UK government commits to sustainable fish
The United Kingdom’s Coalition Government on Thursday singed the Sustainable Fish City pledge, committing to serve only seafood from sustainable sources at its institutions, including Number 10, Whitehall, Central Government departments, prisons and parts of the military, affecting nearly 400,000 consumers.
More than GBP 16 million of seafood bought with taxpayers’ money annually will now be covered by sustainability standards, said Jon Walker, coordinator of the Sustainable Fish City campaign.
The pledge comes about three months after campaigners, led by celebrity chef Hugh Fearnley-Whittingstall, sent a letter to Fisheries Minister Richard Benyon and Farming Minister Jim Paice calling the UK’s government seafood-sourcing standards “wholly unacceptable.” The campaigners also addressed a letter to Prime Minister David Cameron, declaring that the fish in Larry the No. 10 Cat’s pet food is greener than the seafood served to ministers and staff at 10 Downing Street.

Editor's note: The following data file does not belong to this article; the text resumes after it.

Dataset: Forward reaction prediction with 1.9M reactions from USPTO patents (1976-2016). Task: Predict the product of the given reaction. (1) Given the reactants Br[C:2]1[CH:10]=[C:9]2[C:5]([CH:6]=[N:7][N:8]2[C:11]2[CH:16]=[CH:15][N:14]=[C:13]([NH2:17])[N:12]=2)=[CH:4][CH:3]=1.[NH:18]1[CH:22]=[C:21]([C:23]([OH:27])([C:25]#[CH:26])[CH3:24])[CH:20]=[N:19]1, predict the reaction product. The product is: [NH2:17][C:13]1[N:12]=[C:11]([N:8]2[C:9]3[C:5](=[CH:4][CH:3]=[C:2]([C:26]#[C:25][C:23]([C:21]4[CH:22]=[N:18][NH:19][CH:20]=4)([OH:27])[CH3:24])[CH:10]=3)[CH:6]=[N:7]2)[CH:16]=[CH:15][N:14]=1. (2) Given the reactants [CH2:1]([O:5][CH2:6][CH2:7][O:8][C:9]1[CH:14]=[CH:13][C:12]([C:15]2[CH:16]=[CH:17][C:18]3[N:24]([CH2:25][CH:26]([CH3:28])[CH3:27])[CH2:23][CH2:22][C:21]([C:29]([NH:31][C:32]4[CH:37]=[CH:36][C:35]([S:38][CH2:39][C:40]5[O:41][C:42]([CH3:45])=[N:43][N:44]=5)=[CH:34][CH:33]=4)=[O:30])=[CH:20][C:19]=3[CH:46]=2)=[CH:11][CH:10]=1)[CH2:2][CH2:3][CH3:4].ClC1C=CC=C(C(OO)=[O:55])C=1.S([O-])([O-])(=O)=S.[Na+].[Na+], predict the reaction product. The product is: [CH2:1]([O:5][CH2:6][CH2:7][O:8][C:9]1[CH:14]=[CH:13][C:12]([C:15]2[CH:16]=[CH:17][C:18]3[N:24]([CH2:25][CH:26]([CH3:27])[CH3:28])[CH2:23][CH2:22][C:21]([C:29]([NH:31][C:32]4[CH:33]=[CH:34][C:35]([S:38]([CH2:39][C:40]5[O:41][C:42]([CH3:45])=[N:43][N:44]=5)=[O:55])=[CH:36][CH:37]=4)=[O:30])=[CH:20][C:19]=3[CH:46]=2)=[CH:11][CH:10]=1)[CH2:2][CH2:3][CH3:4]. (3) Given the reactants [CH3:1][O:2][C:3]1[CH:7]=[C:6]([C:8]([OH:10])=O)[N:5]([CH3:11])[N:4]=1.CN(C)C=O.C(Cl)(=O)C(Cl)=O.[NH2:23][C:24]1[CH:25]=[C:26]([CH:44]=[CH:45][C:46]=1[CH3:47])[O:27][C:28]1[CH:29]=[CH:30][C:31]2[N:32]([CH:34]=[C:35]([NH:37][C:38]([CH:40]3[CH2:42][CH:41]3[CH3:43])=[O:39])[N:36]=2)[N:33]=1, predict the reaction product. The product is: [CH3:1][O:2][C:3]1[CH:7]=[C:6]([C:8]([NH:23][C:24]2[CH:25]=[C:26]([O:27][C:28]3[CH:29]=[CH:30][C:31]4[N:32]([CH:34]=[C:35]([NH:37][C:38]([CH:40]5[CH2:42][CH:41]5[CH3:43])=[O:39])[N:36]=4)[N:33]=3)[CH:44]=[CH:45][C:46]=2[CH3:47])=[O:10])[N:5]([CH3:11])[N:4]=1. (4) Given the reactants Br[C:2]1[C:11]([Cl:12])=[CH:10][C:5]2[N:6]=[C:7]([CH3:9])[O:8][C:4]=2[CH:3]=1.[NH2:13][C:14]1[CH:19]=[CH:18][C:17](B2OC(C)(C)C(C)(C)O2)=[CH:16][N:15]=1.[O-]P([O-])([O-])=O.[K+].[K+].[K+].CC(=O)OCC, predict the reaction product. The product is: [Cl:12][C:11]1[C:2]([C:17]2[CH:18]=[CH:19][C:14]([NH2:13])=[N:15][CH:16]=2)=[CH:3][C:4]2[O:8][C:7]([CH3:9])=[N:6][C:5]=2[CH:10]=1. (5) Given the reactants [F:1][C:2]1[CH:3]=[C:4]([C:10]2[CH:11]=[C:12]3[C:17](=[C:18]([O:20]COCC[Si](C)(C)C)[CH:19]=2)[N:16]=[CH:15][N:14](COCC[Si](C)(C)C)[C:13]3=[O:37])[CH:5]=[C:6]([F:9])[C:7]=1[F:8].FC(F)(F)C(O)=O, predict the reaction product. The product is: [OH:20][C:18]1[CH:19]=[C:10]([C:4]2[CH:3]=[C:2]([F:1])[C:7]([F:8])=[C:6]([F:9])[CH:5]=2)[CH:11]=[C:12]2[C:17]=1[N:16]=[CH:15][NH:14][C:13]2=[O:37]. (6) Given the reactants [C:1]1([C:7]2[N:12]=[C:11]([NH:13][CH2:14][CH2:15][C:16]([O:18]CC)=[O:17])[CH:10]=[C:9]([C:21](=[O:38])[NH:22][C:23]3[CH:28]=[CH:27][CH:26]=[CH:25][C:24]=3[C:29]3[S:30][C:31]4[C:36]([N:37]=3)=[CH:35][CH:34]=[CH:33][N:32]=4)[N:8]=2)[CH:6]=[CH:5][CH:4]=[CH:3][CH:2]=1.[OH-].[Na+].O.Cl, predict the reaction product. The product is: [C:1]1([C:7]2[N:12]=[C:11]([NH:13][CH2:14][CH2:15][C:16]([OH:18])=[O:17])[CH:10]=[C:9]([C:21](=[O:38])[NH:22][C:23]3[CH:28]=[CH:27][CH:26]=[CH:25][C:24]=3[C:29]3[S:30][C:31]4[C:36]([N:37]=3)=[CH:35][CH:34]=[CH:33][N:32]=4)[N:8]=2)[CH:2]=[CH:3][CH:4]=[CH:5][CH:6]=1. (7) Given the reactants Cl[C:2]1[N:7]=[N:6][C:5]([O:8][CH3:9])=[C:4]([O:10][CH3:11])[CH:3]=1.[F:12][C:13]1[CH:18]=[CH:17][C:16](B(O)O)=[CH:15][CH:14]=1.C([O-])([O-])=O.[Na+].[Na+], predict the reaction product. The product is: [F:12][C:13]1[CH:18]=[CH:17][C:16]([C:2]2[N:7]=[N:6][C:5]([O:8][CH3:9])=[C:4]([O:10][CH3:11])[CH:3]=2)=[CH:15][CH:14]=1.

Launched in January by a coalition of food and conservation groups, Sustainable Fish City aims by 2012 to make London the world’s first city where businesses, institutions and citizens all support sustainable seafood consumption.
Since then, numerous parties have committed to serve only seafood from sustainable sources, including Sealife London Aquarium and the London Metropolitan Police. And just last week, 14 London universities singed the Sustainable Fish City pledge.
“Hundreds of thousands of citizens have demonstrated their concern about declining fish stocks through high-profile campaigns such as Hugh Fearnley-Whittingstall’s Fish Fight,” said Walker. “We’re delighted that government has put its own house in order and opted to buy only sustainable fish.”